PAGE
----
The next time a competitor reports surprisingly strong earnings, consider this: more than half of CFOs say they can (legally) influence reported earnings by 3 percent or more.
According to a survey of CFO readers, finance executives say they can use "allowable discretion" to boost or lower earnings by a few percentage points. And the methods involved don't require a Ph.D. in finance. Operational levers include such time-honored tactics as delaying operational spending, accelerating order processing, and driving the sales team harder. Accounting steps — which are less common — include changing the timing of an accounting charge and adjusting estimates, both of which can be permissible under GAAP. "If your percentage of sales uncollectible could fall anywhere between 2.1 and 2.5 percent with equal likelihood, you might choose 2.1 percent if you wanted to increase earnings," says Michael Peters of Villanova University School of Business.
Granted, in the post-Sarbox era, CFOs are operating under a high level of scrutiny. Yet the practice of earnings management is relatively common. When presented with various scenarios in which their companies would either beat or miss analyst expectations, one-third of respondents said they would try to influence the results: 24 percent would increase earnings and 8 percent would try to cut them, depending on the circumstances. The study, conducted by researchers from Villanova, the University of Alabama, and Indiana University, found that such steps generally stem from desperation — they are more likely when a company is set to completely miss its target, not, as conventional wisdom holds, when they are set to just miss expectations.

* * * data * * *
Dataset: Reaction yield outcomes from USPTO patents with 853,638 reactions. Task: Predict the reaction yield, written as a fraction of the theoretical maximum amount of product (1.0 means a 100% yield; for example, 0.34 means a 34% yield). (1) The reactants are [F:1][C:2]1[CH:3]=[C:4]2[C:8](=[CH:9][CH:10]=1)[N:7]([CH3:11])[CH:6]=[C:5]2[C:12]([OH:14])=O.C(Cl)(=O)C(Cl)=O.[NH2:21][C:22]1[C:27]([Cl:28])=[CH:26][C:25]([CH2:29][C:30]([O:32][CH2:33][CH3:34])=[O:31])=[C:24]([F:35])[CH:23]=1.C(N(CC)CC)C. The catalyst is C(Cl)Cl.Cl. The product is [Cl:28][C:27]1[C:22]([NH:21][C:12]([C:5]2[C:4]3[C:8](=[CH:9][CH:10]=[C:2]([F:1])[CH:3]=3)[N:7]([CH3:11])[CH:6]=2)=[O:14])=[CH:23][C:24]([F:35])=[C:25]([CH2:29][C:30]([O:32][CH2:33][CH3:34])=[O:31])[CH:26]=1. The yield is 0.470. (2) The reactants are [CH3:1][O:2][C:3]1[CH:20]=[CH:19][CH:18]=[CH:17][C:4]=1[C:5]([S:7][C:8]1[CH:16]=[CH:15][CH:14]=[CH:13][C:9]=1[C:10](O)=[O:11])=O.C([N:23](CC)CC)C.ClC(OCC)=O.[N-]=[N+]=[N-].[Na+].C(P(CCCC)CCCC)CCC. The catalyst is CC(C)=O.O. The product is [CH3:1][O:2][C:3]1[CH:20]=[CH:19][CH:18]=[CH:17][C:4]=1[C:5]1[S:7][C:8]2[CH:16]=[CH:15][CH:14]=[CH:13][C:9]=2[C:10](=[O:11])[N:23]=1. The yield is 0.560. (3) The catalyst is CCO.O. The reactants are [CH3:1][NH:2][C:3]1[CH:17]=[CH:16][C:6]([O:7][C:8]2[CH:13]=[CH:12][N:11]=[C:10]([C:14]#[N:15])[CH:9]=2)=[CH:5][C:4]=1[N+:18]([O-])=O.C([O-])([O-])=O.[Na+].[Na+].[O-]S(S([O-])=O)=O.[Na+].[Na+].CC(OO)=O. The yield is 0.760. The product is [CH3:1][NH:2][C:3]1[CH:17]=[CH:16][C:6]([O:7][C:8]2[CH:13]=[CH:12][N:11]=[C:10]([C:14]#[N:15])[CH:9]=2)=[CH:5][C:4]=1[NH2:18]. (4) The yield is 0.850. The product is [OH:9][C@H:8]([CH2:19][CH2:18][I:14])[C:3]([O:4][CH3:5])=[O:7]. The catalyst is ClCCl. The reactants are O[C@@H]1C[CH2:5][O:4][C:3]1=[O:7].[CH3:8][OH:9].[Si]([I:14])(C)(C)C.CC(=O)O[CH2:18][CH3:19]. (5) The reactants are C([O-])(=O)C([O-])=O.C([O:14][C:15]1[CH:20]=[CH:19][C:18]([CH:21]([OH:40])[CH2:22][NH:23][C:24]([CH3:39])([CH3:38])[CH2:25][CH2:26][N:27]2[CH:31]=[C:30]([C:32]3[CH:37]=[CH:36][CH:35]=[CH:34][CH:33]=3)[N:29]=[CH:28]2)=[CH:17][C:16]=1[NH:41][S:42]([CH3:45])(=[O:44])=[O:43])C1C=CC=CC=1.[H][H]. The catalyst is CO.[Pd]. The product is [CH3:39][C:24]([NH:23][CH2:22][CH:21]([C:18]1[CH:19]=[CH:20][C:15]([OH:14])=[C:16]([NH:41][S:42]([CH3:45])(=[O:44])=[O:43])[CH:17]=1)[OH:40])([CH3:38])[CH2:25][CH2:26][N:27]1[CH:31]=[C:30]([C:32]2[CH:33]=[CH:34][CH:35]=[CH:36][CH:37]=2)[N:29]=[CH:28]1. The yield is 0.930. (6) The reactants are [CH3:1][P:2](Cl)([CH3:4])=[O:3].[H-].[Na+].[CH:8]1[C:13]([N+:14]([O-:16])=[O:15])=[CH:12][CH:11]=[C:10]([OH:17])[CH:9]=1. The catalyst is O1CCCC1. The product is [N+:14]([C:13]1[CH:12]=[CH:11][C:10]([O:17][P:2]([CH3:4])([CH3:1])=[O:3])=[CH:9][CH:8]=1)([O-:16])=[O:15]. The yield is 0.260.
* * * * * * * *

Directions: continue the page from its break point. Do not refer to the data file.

Few CFOs think their auditors would catch any such adjustments. And if auditors did notice, say respondents, they probably wouldn't bring it up with management. Still, you may want to pause before grabbing one of those levers. "Being associated with anything resembling earnings management will do much more severe damage to your reputation today than it would have 10 years ago," says Peters. In other words, good judgment might mean not exercising your allowable discretion.